Although most social service programs are created and mandated by the federal and state government, the County Human Service office is responsible for carrying out many direct services to citizens. These services include food stamps, health care assistance, housing and home energy assistance, foster care, child/day care licensing, abuse and neglect intervention and many more ways to help people reach their maximum level of self-sufficiency. Each county has an office for delivering services, but the administration is handled by sixteen Human Service Zone Directors.
Planning & Zoning
Most counties have some form of a planning and zoning office. State law (NDCC 11-33) empowers counties to regulate property uses and empowers the county commission to create and appoint members to a planning and zoning board. Planning & Zoning offices address such issues as locating certain industries in a manner that protects the health and safety of residents in the area, for example industrial parks and livestock feedlots.
Whether as part of a Public Health Unit or an individual County Health Nurse, your county provides public health services like vaccinations, health education and so much more. All counties are members of the ND State Association of City and County Health Officials. You can learn much more about public health at their website, www.ndsaccho.org.
The information filed and recorded in the County Recorder’s office is used by the auditor, treasurer, commissioners and other county officials, along with the general public and business entities. These records primarily deal with real estate, such as patents, deeds, mortgages, bills of sale, security agreements, judgments, decrees, liens and certificates of sale.
Superintendent of Schools
The Superintendent's duties fill students’ lives with activities they will long remember, including spelling bees, MATHCOUNTS, and other local and state contests. Superintendents plan and conduct workshops for the training of school bus drivers. They assist teachers and administrators and provide information on school law and legislative matters. The County Superintendent of Schools assumes the primary responsibility in restructuring school district boundaries.
The Sheriff is perhaps the most familiar county official to most citizens. A Sheriff's duties include making arrests, enforcing all state and local laws, maintaining jail facilities, transporting prisoners and mentally ill patients, serving legal papers, holding public sales of property under court orders and attending district court.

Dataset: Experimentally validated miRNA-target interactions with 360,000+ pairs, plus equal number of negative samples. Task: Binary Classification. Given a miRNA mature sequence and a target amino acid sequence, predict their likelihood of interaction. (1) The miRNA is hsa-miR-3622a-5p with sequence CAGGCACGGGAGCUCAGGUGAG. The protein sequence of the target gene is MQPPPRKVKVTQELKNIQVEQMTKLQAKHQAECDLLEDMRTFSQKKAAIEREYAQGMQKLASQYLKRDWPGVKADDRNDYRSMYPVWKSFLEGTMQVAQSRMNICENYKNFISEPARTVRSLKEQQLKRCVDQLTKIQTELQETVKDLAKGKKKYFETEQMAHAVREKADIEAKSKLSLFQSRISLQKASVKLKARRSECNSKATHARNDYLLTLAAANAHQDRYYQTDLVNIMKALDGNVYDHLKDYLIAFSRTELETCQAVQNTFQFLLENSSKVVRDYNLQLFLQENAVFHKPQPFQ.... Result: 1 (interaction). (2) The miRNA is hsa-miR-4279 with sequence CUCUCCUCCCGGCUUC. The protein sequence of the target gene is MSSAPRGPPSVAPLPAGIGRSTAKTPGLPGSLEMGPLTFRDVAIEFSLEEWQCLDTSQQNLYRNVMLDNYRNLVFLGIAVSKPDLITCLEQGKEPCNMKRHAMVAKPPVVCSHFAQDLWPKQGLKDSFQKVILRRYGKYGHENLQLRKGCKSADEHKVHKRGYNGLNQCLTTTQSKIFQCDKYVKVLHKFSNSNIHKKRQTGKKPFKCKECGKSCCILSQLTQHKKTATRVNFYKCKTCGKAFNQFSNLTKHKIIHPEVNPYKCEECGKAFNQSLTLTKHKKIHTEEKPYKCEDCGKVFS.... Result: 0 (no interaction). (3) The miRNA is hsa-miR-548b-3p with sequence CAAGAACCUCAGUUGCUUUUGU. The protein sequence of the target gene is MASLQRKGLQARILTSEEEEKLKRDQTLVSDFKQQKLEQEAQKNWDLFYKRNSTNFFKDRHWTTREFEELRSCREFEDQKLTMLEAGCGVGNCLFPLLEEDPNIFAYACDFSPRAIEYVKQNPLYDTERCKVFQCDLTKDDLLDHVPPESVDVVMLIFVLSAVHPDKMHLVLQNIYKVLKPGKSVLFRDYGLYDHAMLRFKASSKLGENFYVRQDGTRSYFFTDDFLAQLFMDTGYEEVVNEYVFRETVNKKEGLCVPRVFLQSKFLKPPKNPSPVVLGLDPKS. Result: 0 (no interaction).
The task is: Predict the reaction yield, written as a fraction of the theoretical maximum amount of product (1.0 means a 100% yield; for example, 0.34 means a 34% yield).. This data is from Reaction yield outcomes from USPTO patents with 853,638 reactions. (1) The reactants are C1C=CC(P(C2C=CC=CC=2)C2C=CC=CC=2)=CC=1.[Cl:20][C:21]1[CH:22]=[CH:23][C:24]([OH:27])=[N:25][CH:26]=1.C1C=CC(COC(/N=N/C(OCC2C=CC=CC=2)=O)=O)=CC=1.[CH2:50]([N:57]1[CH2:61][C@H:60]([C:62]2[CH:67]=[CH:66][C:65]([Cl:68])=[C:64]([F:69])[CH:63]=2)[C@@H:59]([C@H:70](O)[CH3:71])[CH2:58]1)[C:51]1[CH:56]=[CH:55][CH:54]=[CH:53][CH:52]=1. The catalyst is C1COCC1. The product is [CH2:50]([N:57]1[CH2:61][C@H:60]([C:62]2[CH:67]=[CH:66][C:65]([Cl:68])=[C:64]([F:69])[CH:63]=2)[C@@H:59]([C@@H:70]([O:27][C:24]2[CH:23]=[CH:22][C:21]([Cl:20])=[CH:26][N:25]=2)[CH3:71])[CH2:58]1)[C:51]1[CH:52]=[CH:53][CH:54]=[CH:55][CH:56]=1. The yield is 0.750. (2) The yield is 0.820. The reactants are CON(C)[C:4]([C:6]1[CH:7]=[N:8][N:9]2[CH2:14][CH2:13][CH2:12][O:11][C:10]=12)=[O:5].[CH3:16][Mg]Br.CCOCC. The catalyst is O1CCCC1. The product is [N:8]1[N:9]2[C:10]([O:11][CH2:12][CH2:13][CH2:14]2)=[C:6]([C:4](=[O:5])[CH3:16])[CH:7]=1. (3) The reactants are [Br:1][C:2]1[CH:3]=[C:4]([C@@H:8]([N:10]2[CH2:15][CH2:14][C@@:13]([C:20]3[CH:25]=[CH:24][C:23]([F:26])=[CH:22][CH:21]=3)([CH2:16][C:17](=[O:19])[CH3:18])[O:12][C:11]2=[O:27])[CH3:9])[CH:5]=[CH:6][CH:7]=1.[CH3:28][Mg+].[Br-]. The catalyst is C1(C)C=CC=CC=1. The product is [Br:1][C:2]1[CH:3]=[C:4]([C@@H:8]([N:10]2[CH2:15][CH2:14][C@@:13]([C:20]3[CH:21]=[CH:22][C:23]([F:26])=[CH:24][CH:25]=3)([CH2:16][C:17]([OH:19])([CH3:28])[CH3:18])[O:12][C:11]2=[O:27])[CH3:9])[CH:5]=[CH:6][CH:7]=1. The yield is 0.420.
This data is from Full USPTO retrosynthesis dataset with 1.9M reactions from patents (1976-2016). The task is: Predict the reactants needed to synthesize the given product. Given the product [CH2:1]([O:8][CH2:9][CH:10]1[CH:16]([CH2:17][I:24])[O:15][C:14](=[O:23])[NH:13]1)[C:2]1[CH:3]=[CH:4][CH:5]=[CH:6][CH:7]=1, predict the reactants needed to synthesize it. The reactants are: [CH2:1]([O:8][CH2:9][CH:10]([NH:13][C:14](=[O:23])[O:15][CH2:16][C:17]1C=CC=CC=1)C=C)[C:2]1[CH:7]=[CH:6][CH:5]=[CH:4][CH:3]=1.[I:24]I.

Sheriffs have the authority to enforce laws in cities and towns as well as rural areas. While many of the responsibilities are regulated by the state and federal government, the Sheriff's primary role is still to preserve peace and order in the county.
State's Attorneys serve as legal counsel and advisor to the county. They act as prosecutor, representing the state in criminal cases. State's Attorneys provide guidance to county commissioners and officials in interpreting the meaning of the N.D. Century Code and legislation.
Tax Equalization Director/Assessment Officer
The responsibility of the Tax Equalization Director, also called the Assessment Officer, is to appraise all taxable property at a fair and equitable value. They also conduct educational campaigns to fully acquaint constituents with provisions of the property tax laws and responsibilities.
The Treasurer's office is used by taxpayers, state agencies, lending institutions and reality companies, providing easy access to tax and real estate records throughout the year to anyone who requests that information. Treasurers are responsible for keeping track of all property taxes, including delinquency and foreclosures, and act as accountant, financial manager and investor for the county.